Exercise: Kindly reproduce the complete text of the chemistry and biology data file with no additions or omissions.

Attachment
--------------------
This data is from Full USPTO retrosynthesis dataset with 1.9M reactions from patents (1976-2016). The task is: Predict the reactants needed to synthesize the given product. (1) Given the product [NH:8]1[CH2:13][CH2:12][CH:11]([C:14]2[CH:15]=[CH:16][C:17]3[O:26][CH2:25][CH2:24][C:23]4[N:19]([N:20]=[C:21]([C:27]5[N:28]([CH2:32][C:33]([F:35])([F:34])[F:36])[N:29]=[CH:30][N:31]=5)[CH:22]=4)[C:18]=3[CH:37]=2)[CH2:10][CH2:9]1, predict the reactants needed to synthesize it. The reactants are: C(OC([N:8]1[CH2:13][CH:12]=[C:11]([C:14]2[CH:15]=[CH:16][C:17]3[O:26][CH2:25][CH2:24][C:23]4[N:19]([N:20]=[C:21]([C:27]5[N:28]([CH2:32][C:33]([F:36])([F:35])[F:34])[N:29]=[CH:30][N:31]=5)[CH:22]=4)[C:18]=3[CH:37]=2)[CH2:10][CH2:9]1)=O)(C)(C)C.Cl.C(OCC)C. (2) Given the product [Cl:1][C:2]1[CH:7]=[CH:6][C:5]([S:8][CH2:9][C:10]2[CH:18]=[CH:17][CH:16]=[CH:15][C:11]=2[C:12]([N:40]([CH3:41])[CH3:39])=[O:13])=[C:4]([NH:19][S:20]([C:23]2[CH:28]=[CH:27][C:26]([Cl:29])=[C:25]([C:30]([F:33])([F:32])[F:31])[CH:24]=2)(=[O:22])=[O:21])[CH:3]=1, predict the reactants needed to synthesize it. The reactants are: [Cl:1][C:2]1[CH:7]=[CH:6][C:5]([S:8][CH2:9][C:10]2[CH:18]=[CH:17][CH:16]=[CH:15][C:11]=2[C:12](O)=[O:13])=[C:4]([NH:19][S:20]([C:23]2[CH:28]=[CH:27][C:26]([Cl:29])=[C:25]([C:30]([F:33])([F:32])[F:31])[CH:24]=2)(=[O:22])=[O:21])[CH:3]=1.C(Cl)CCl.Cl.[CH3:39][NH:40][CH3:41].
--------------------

This data is from Full USPTO retrosynthesis dataset with 1.9M reactions from patents (1976-2016). The task is: Predict the reactants needed to synthesize the given product. (1) Given the product [NH:8]1[CH2:13][CH2:12][CH:11]([C:14]2[CH:15]=[CH:16][C:17]3[O:26][CH2:25][CH2:24][C:23]4[N:19]([N:20]=[C:21]([C:27]5[N:28]([CH2:32][C:33]([F:35])([F:34])[F:36])[N:29]=[CH:30][N:31]=5)[CH:22]=4)[C:18]=3[CH:37]=2)[CH2:10][CH2:9]1, predict the reactants needed to synthesize it. The reactants are: C(OC([N:8]1[CH2:13][CH:12]=[C:11]([C:14]2[CH:15]=[CH:16][C:17]3[O:26][CH2:25][CH2:24][C:23]4[N:19]([N:20]=[C:21]([C:27]5[N:28]([CH2:32][C:33]([F:36])([F:35])[F:34])[N:29]=[CH:30][N:31]=5)[CH:22]=4)[C:18]=3[CH:37]=2)[CH2:10][CH2:9]1)=O)(C)(C)C.Cl.C(OCC)C. (2) Given the product [Cl:1][C:2]1[CH:7]=[CH:6][C:5]([S:8][CH2:9][C:10]2[CH:18]=[CH:17][CH:16]=[CH:15][C:11]=2[C:12]([N:40]([CH3:41])[CH3:39])=[O:13])=[C:4]([NH:19][S:20]([C:23]2[CH:28]=[CH:27][C:26]([Cl:29])=[C:25]([C:30]([F:33])([F:32])[F:31])[CH:24]=2)(=[O:22])=[O:21])[CH:3]=1, predict the reactants needed to synthesize it. The reactants are: [Cl:1][C:2]1[CH:7]=[CH:6][C:5]([S:8][CH2:9][C:10]2[CH:18]=[CH:17][CH:16]=[CH:15][C:11]=2[C:12](O)=[O:13])=[C:4]([NH:19][S:20]([C:23]2[CH:28]=[CH:27][C:26]([Cl:29])=[C:25]([C:30]([F:33])([F:32])[F:31])[CH:24]=2)(=[O:22])=[O:21])[CH:3]=1.C(Cl)CCl.Cl.[CH3:39][NH:40][CH3:41].